Yagami-san, have you personally changed the way you approach the drums?
I wonder...... well I've always thought that every time we record something, it's the best but the truth is, when I think about it now, when I did 'Koroshi no Shirabe' I didn't really find I had a good tone. It was like my biorhythm was off because I was in this slump where I thought I couldn't play anything well. Um......but I can say this now, 'Kurutta Taiyou''s 'Speed' is good but I really don't like the 'Koroshi no Shirabe' version. Perhaps I was too worn out at that time or perhaps I lost sight of wouldn't be the first time.

Recently, you've done concerts around the capital of the city in places like Budoukan and Yokohama Arena which is pretty standard and both have an audience capacity of about ten thousand. Which is a lot more than some rural venues that only hold about 2000~3000 people. That said, does the number of people have some sort of influence over your musical performance?
It doesn't matter to me, personally. Well because Yokohama Arena is relatively new, the sound is steady and that makes things easier, to put it simply, it's because of the type of hall that it is, it's even easy for me to hear the other members. So I'm not really fussy about the number of people because you can have venues that hold 2000 that are good, and others that when you play you wonder 'what's with the echo?' you know. So it seems like the number of seats has nothing to do with how good sound can be on stage. That's why for me, as long as the sound is tight, anywhere's good.

What if you did a show at Budoukan, and then the next day you went on the road to do another live, but you had no idea where you were booked to perform and then you get there and you see beautiful people and rockers in the audience. What would that be like for you, Yagami-san?
Oh, that's happened. Like in places like 'LOFT'(2). Of course I can see where people are in a small place like that. They're really close to the stage. Just seeing people's eyes like that is a powerful thing, it's different from being in a big hall so it can make me a little nervous. But.......that's not how all the members feel about it.

But perhaps the problem is that actually now Buck-Tick doesn't really do shows in small venues too often. So when it does happen, it feels overwhelming. But don't you miss it sometimes? Or has it become oppressive to you?
Well right now, the reason why we're not doing so many small lives is that there isn't this overwhelming desire to do so at all costs.......we just want to try to do lives that show our true selves. truth, we did that in Istanbul. When we went there to do a photo shoot, we did a spur of the moment live.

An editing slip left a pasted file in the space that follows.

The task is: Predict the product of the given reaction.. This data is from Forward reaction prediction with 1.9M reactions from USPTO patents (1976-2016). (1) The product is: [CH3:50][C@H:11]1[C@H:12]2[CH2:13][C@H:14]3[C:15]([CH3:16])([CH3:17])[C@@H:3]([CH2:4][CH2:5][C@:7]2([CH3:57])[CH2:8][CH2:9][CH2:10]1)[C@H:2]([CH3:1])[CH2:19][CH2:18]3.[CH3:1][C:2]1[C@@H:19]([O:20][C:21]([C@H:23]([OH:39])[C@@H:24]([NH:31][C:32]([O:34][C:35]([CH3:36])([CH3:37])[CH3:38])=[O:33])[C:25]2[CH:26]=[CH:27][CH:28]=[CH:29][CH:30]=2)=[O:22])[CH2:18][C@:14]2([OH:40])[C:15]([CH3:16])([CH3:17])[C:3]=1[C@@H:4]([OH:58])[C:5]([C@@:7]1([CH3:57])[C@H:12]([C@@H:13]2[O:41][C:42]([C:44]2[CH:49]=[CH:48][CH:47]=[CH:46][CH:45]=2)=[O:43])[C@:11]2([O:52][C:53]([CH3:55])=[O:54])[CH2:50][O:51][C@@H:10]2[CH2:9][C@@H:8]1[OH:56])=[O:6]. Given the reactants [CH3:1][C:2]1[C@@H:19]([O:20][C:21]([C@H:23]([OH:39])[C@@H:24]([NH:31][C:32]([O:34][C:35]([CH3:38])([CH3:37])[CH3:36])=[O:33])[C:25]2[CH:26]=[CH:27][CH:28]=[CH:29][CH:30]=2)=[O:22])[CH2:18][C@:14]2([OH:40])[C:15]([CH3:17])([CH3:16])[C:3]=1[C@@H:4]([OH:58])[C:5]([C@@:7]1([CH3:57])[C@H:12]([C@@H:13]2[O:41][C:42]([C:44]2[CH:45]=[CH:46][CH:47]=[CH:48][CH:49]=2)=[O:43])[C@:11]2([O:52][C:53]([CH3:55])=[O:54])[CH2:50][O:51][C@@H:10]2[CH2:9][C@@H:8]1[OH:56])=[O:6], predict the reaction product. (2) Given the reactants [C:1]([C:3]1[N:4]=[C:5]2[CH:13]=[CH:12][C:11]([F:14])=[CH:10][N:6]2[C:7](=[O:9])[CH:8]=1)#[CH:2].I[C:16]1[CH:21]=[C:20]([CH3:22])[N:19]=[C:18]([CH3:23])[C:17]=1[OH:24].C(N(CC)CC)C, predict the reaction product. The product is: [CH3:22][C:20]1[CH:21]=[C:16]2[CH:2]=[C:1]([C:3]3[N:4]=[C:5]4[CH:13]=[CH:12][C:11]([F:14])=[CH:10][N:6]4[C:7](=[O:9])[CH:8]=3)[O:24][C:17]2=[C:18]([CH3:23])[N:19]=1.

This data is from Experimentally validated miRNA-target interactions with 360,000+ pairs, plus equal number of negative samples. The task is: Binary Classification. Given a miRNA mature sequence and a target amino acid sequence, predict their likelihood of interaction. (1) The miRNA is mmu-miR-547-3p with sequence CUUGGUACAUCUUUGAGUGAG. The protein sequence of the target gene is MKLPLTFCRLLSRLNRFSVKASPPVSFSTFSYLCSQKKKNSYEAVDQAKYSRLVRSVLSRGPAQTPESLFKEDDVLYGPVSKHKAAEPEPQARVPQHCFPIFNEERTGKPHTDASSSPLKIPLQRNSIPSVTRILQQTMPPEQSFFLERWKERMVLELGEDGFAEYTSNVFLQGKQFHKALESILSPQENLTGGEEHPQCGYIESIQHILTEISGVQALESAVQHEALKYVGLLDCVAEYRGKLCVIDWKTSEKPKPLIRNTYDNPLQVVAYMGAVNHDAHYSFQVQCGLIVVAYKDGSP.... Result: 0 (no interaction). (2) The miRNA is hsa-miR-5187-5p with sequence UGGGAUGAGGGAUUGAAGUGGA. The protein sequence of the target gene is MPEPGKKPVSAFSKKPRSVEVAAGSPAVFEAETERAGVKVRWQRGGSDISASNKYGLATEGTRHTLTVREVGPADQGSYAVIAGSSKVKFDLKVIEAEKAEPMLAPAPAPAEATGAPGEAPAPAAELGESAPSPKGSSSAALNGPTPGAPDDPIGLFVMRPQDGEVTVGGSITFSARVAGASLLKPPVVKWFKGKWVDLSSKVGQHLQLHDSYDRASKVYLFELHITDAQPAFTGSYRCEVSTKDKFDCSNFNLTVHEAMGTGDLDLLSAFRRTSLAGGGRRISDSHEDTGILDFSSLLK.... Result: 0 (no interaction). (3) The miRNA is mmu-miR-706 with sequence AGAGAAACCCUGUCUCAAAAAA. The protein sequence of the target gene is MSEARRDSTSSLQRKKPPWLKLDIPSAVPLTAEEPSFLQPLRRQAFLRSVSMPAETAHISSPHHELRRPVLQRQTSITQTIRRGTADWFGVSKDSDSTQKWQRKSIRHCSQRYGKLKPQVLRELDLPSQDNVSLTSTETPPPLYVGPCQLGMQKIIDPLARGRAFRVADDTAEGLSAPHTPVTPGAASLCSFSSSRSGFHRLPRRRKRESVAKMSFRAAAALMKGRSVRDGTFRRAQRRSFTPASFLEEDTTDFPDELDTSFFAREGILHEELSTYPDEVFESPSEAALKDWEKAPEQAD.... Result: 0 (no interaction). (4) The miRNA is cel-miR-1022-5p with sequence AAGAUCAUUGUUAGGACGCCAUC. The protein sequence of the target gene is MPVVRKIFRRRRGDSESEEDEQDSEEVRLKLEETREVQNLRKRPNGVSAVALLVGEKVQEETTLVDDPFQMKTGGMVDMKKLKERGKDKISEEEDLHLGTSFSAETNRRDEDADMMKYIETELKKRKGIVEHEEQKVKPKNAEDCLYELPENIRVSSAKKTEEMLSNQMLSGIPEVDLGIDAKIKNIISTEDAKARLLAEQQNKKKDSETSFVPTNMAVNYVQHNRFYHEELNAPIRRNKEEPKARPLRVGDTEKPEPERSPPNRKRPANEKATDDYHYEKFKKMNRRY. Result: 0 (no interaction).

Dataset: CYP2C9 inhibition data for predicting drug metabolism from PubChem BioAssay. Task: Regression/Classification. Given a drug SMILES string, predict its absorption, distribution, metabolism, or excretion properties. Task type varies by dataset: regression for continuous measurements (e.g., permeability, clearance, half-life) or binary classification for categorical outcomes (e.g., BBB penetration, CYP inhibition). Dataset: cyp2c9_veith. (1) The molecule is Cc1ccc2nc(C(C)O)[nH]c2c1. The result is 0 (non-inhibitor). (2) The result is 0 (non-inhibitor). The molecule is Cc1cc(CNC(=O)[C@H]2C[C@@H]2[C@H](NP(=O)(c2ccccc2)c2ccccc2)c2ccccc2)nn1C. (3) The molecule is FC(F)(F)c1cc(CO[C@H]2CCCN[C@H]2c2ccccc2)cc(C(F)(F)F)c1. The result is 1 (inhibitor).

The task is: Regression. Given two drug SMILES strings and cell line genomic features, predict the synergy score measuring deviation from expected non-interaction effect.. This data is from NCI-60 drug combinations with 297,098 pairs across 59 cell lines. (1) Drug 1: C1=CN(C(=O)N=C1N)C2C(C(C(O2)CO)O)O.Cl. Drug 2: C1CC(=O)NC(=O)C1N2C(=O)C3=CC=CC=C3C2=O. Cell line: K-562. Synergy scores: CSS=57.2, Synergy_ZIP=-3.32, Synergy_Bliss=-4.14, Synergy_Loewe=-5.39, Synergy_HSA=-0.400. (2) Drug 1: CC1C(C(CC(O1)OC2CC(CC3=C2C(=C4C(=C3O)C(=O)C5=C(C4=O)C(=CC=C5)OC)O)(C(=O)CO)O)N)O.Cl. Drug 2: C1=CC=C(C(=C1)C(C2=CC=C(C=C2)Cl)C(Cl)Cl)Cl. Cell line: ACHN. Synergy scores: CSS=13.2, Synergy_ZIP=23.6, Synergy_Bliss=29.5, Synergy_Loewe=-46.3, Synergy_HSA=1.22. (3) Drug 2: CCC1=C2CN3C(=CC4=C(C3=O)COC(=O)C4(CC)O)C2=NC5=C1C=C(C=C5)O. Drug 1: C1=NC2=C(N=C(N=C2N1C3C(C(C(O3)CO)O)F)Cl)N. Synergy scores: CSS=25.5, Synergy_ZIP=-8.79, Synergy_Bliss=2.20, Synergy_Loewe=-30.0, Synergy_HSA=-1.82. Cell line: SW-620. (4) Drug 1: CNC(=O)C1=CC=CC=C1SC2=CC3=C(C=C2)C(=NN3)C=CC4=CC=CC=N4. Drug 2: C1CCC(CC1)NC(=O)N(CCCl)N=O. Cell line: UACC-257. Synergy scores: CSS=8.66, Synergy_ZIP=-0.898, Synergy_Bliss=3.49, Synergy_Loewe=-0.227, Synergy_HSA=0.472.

Ooh. That must have been interesting.
We were in this tiny pub right. And the people who were supposed to perform that day told us "Hey if you guys are in a band, you should do a few numbers". So we were introduced as 'Buck-Tick from Japan' and then we went on......but well our performance was just plain bad *laughs*. It was all a mess. The audience just thought it was fun because it was novel for them to have this band from the Orient come perform but, when you don't know people, of course, you're really curious to know what they think right. So we took them seriously too. I think it made us get over being nervous in Japan a little......

Because you did things in a place where people had no idea about your band image. And this simple attempt at something different is, now, gaining support in Japan and for several bands it may even be necessary for them.
Yes. Um, I really felt that when I heard a Misora Hibari(3) song used for a commercial. It was 'Aisansan'(4). When I first heard it, I was wondering where this amazing female jazz singer was from. I thought her voice was so romantic and sweet. Then when I found out it was Misora Hibari I was like 'holy crap!'.......of course people talk about her being a genius but you know, she really is...... even though I didn't know anything about her, I thought she was really good. Something Imai-kun has talked about a lot recently is that he wants Buck-Tick to establish their own genre but, we feel like we're not quite there yet. So now our growing feeling is that we want to hurry up and become genuinely authentic as a band......and in order to do that, we have to try to put our true selves forward so that we can do something truly amazing from now on.

(1) Donca Matic
(2) I'm guessing he means Shinjuku Loft but...I'm not sure.
(3) Otherwise known as the Queen of Enka or the Queen of Showa. She ruled the stage of postwar music.
(4) Translated roughly as 'Brilliant Love'.